In preparing my speaking notes for McMaster University's Translog 2011 conference in Hamilton, CITT Manitoba's annual get together in Winnipeg, Transcore's annual user's conference in Brampton and other conferences I was recently invited to...
In preparing my speaking notes for McMaster University’s Translog 2011 conference in Hamilton, CITT Manitoba’s annual get together in Winnipeg, Transcore’s annual user’s conference in Brampton and other conferences I was recently invited to speak on the transportation trends, I was expecting to tell a positive story of continually improving conditions for motor carriers.
After surviving through two nightmarish years where they saw their rates contract in the range of 15% to 25%, I knew carrier executives were very anxious to see an upward bounce in what they get paid for their services.
I also knew that carrier executives were looking to a confluence of events – an improving economy, higher freight volumes and tighter capacity – to create the right conditions for significant rate increases and that many industry experts were forecasting the exact same pressures. Consider this statement from a report I recently read entitled Domestic Transportation, Finding the Right Balance of Volume, Capacity and Pricing: “Supply chain professionals who are responsible for securing transportation services – regardless of mode – are about to reap the benefits (or pay the price) for how strategic and mutually beneficial their company’s carrier relationships have been over the past two years. But make no mistake, costs are on the rise in either case. The only question is whether a company’s increase will be closer to 2% or 20%.”
Sounds pretty encouraging if you are carrier executive. There is only one problem: So far, it hasn’t come true.
As many of the carrier executives I’ve been speaking to have confirmed, those hoped for rate increases are proving difficult to nail down. Almost all of the increase in rates in 2011 has come from the fuel surcharge, which is now up to almost 20% of the base rate on average, according to the latest data from the Canadian General Freight Index published by Nulogx. I’ve hosted several shipper panels over the past couple of months, both on retail and the manufacturing side. Whether it was Heather Felbel, vice president , supply chain with Indigo Books & Music or Brian Springer, vice president of transportation at Loblaw Companies or Mike Owens, vice president of physical logistics at Nestle Canada, buyers of truck transportation are proving fiercely resistant to rate increases at this point. And if they are going to agree to one, it’s certainly not going to be because trucking companies have been taking it on the chin the last two years. Consider Felbel’s recounting of how she handled one of her carriers asking for an increase:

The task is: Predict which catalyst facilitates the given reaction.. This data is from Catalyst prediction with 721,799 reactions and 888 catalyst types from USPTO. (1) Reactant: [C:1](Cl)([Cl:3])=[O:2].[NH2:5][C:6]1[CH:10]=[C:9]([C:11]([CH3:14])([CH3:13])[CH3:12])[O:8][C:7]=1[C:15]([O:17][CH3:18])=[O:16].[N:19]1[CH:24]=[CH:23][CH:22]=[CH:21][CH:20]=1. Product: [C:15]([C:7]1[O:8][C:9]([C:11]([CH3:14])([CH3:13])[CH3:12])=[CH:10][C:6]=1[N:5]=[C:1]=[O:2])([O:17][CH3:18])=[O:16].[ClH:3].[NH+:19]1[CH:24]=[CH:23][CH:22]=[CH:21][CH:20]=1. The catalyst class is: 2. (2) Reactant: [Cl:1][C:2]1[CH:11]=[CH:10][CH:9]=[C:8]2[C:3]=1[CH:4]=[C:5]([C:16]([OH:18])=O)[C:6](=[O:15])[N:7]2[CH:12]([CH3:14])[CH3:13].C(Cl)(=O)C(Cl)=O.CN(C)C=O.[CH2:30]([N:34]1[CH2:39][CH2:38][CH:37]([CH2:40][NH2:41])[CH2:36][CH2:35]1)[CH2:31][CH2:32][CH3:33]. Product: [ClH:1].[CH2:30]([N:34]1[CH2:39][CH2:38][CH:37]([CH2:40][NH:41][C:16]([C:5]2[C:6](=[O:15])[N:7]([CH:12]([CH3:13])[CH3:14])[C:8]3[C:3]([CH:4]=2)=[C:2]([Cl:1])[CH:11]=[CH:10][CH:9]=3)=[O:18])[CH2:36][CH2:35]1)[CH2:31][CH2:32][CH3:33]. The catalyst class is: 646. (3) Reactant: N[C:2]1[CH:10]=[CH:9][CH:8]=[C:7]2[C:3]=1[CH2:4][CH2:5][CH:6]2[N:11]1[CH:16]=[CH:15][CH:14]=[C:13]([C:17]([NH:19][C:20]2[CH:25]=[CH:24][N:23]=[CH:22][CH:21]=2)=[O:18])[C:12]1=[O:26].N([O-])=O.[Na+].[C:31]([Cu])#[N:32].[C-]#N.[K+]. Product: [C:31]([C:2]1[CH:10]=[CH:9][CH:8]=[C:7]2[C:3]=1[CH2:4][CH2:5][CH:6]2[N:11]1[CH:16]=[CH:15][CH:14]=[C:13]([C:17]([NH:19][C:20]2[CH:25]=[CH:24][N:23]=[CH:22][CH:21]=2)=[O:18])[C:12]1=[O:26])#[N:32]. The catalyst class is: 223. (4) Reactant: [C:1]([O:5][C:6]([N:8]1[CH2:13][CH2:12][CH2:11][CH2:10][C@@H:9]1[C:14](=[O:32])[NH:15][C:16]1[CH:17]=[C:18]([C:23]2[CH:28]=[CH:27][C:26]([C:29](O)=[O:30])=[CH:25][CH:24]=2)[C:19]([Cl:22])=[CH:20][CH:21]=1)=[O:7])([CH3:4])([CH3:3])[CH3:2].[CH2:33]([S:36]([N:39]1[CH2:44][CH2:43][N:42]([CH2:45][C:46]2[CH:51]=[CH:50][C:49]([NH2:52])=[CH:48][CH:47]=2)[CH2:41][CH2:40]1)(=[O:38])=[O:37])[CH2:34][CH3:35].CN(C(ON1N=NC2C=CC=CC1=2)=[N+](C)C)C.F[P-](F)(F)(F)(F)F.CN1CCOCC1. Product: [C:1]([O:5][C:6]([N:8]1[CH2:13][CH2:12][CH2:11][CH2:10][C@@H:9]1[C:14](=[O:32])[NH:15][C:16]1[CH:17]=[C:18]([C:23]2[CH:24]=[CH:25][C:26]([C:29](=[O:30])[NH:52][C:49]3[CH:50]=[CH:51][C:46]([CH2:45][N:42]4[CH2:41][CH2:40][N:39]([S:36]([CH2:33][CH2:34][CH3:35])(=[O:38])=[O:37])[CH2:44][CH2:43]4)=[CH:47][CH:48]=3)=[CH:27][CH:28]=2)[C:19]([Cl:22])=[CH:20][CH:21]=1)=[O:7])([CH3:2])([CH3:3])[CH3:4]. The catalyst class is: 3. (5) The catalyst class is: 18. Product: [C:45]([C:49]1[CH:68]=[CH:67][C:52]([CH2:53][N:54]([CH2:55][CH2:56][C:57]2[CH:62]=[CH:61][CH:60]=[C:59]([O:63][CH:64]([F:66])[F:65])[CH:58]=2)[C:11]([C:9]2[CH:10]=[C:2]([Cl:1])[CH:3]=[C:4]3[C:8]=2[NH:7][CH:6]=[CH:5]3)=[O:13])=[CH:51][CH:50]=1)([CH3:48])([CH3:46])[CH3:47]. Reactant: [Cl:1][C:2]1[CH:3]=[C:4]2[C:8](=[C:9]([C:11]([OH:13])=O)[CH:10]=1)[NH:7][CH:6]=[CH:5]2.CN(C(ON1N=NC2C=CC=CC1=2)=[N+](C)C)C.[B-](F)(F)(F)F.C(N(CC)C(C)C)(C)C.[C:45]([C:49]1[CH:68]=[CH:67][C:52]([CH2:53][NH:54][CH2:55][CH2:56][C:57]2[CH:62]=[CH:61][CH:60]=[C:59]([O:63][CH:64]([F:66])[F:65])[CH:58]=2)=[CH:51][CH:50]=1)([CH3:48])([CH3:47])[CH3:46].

“I ask my carriers to come to the table in a very educated way. I had one carrier recently that said ‘Here’s the price increase’ and I went ‘No, thank you, unless you can tell me what this is for and justify it, right back atcha.'”
Shippers do, however, seem very interested in working more closely with carriers to understand the parts of their business or practices that are creating unnecessary costs for the carrier and boosting the carrier’s margins by improving on those areas. And that is a much tougher order than simply asking for a rate increase.
Of course, sheer supply and demand pressures may force shippers to accept higher rates. Our own research, conducted late last year, showed that 60% of shippers expected an increase in their shipment volumes in 2011 and 43% expected to increase their use of LTL services while 48% expected to increase their use of TL services. Transport Canada statistics show there was definite drop in Class 8 truck registrations starting in 2009 and sales of new Class 8 trucks so far this year, although on the rise, are still lagging far behind the banner years of 1999 and 2000 and 2004 to 2008.
So if freight volumes are on the increase and capacity is on the decrease, why isn’t the capacity squeeze placing greater upward pressure on rates?
Because over the past couple of months both the Canadian and US economic recoveries have hit a soft patch that is giving shippers breathing space. Every major economic indicator I’ve been looking at lately – from RBC’s Canadian Manufacturing Purchasing Managers Index to ATA’s US Truck Tonnage Index to The Shippers’ Condition Index published by FTR Associates – confirms that the second quarter was a dud as far as economic growth is concerned.
As disheartening as the latest economic figures may be, it’s important to remember that no recovery is a straight upward line. Brief periods of slow economic activity are the norm, not the exception. I would not be surprised if by the end of summer or early fall, that confluence of events that carrier executives were banking on placing upward pressure on rates did come into play.